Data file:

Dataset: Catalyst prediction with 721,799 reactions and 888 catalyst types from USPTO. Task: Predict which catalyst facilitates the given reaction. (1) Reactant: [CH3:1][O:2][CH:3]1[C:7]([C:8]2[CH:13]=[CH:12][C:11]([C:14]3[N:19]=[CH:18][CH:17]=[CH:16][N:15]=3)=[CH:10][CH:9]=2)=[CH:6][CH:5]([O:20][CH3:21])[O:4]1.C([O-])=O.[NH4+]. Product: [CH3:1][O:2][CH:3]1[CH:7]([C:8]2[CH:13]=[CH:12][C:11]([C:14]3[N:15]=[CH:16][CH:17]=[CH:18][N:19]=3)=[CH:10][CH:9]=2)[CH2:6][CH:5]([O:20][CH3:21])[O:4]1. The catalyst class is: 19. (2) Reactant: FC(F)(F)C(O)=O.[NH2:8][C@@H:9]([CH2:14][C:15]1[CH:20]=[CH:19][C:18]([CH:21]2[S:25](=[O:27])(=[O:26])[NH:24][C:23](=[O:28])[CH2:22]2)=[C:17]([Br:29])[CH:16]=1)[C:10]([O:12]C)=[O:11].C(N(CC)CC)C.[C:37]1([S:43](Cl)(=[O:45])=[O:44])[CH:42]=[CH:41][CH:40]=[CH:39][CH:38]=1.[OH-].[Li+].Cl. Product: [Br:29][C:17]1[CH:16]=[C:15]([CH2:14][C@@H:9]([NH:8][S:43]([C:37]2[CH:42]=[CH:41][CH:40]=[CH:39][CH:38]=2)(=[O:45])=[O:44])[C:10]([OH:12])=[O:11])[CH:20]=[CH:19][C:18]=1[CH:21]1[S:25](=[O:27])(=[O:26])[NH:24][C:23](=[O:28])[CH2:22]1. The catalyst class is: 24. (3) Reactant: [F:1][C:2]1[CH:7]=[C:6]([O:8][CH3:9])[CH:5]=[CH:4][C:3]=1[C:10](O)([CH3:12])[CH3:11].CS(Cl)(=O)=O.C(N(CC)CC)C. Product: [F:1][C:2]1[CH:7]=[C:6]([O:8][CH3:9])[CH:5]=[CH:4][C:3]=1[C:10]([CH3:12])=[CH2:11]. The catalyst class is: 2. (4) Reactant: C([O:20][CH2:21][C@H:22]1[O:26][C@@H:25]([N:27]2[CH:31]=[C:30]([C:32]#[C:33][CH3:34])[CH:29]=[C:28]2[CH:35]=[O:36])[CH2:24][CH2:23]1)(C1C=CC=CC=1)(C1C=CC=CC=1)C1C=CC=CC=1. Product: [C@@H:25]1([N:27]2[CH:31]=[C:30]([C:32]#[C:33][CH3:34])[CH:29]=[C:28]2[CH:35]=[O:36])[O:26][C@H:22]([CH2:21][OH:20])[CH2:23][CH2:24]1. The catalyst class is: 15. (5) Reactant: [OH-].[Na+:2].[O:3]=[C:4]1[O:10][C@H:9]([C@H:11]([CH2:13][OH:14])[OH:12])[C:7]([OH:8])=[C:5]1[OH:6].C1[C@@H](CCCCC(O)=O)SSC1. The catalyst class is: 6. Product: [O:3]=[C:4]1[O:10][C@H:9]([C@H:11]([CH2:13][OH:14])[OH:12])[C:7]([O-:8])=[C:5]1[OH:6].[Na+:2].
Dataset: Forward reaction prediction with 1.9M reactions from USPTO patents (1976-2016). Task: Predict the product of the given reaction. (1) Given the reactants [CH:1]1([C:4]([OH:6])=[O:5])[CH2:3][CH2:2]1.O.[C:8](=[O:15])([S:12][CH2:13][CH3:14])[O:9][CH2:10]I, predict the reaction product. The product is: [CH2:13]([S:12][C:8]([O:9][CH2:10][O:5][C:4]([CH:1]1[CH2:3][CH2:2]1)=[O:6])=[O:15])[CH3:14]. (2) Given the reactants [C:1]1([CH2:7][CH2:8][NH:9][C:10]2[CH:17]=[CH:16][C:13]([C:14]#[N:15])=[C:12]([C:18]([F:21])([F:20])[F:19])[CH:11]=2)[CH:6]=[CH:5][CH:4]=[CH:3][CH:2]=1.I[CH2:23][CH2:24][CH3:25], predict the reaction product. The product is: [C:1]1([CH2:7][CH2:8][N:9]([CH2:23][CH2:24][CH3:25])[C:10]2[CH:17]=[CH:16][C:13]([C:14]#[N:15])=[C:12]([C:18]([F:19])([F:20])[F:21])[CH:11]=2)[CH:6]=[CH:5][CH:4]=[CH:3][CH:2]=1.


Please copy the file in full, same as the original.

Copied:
Dataset: Catalyst prediction with 721,799 reactions and 888 catalyst types from USPTO. Task: Predict which catalyst facilitates the given reaction. (1) Reactant: [CH3:1][O:2][CH:3]1[C:7]([C:8]2[CH:13]=[CH:12][C:11]([C:14]3[N:19]=[CH:18][CH:17]=[CH:16][N:15]=3)=[CH:10][CH:9]=2)=[CH:6][CH:5]([O:20][CH3:21])[O:4]1.C([O-])=O.[NH4+]. Product: [CH3:1][O:2][CH:3]1[CH:7]([C:8]2[CH:13]=[CH:12][C:11]([C:14]3[N:15]=[CH:16][CH:17]=[CH:18][N:19]=3)=[CH:10][CH:9]=2)[CH2:6][CH:5]([O:20][CH3:21])[O:4]1. The catalyst class is: 19. (2) Reactant: FC(F)(F)C(O)=O.[NH2:8][C@@H:9]([CH2:14][C:15]1[CH:20]=[CH:19][C:18]([CH:21]2[S:25](=[O:27])(=[O:26])[NH:24][C:23](=[O:28])[CH2:22]2)=[C:17]([Br:29])[CH:16]=1)[C:10]([O:12]C)=[O:11].C(N(CC)CC)C.[C:37]1([S:43](Cl)(=[O:45])=[O:44])[CH:42]=[CH:41][CH:40]=[CH:39][CH:38]=1.[OH-].[Li+].Cl. Product: [Br:29][C:17]1[CH:16]=[C:15]([CH2:14][C@@H:9]([NH:8][S:43]([C:37]2[CH:42]=[CH:41][CH:40]=[CH:39][CH:38]=2)(=[O:45])=[O:44])[C:10]([OH:12])=[O:11])[CH:20]=[CH:19][C:18]=1[CH:21]1[S:25](=[O:27])(=[O:26])[NH:24][C:23](=[O:28])[CH2:22]1. The catalyst class is: 24. (3) Reactant: [F:1][C:2]1[CH:7]=[C:6]([O:8][CH3:9])[CH:5]=[CH:4][C:3]=1[C:10](O)([CH3:12])[CH3:11].CS(Cl)(=O)=O.C(N(CC)CC)C. Product: [F:1][C:2]1[CH:7]=[C:6]([O:8][CH3:9])[CH:5]=[CH:4][C:3]=1[C:10]([CH3:12])=[CH2:11]. The catalyst class is: 2. (4) Reactant: C([O:20][CH2:21][C@H:22]1[O:26][C@@H:25]([N:27]2[CH:31]=[C:30]([C:32]#[C:33][CH3:34])[CH:29]=[C:28]2[CH:35]=[O:36])[CH2:24][CH2:23]1)(C1C=CC=CC=1)(C1C=CC=CC=1)C1C=CC=CC=1. Product: [C@@H:25]1([N:27]2[CH:31]=[C:30]([C:32]#[C:33][CH3:34])[CH:29]=[C:28]2[CH:35]=[O:36])[O:26][C@H:22]([CH2:21][OH:20])[CH2:23][CH2:24]1. The catalyst class is: 15. (5) Reactant: [OH-].[Na+:2].[O:3]=[C:4]1[O:10][C@H:9]([C@H:11]([CH2:13][OH:14])[OH:12])[C:7]([OH:8])=[C:5]1[OH:6].C1[C@@H](CCCCC(O)=O)SSC1. The catalyst class is: 6. Product: [O:3]=[C:4]1[O:10][C@H:9]([C@H:11]([CH2:13][OH:14])[OH:12])[C:7]([O-:8])=[C:5]1[OH:6].[Na+:2].
Dataset: Forward reaction prediction with 1.9M reactions from USPTO patents (1976-2016). Task: Predict the product of the given reaction. (1) Given the reactants [CH:1]1([C:4]([OH:6])=[O:5])[CH2:3][CH2:2]1.O.[C:8](=[O:15])([S:12][CH2:13][CH3:14])[O:9][CH2:10]I, predict the reaction product. The product is: [CH2:13]([S:12][C:8]([O:9][CH2:10][O:5][C:4]([CH:1]1[CH2:3][CH2:2]1)=[O:6])=[O:15])[CH3:14]. (2) Given the reactants [C:1]1([CH2:7][CH2:8][NH:9][C:10]2[CH:17]=[CH:16][C:13]([C:14]#[N:15])=[C:12]([C:18]([F:21])([F:20])[F:19])[CH:11]=2)[CH:6]=[CH:5][CH:4]=[CH:3][CH:2]=1.I[CH2:23][CH2:24][CH3:25], predict the reaction product. The product is: [C:1]1([CH2:7][CH2:8][N:9]([CH2:23][CH2:24][CH3:25])[C:10]2[CH:17]=[CH:16][C:13]([C:14]#[N:15])=[C:12]([C:18]([F:19])([F:20])[F:21])[CH:11]=2)[CH:6]=[CH:5][CH:4]=[CH:3][CH:2]=1.